I was quite surprised at how funny some parts of this film were, when it was to be focused on what was obviously quite a serious issue for King George VI, but at one point I actually had tears of laughter rolling down my cheeks! I won't give too much away, but the scene involves the King partaking in a session with his speech therapist, who employs a rather amusing technique to help the King vent his frustrations. Helena Bonham-Carter was also excellent as Queen Elizabeth, and she portrayed a very kind, loving and supportive wife.
As I have mentioned, the film was very well acted, but I'm not entirely sure the etiquette/royal protocol was looked into enough. For example, Winston Churchill (Timothy Spall) was seen in one scene smoking a cigar near the King, which would not have been allowed! I also found it a bit odd how the speech therapist kept refering to the King by his first name!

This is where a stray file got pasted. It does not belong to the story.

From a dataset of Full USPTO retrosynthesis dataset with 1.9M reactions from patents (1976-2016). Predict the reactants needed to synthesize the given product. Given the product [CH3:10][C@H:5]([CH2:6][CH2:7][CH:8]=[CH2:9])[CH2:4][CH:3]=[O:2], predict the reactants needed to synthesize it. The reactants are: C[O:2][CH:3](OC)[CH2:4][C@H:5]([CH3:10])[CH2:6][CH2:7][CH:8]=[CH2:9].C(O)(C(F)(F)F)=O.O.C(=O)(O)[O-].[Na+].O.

I had a choice to make between two movies yesterday on a day out with my younger sister- Little Fockers and The King's Speech. I hadn't seen either up to that point, but eventually decided on the latter and am so glad I did- what a well acted informative film that was by turns funny, sad and stirring. Colin Firth plays the part of Albert (Bertie to his family) who was later to become King George VI after his brother Edward VIII was forced to abdicate due to a then scandalous relationship with the twice divorced Wallis Simpson of Baltimore USA. The film focuses on the King's lifelong stammer, how he fought with his nerves and confidence issues when speaking publically and how he was helped by his speech therapist- Austrailian Lionel Logue- played by Geoffery Rush.
I would recommend this movie to anyone, not just if you happen to be interested in history! I really enjoyed it, felt a mixture of emotions throughout and learnt things that I'd not known before! On that note, think I'm off to buy another ticket ;) .........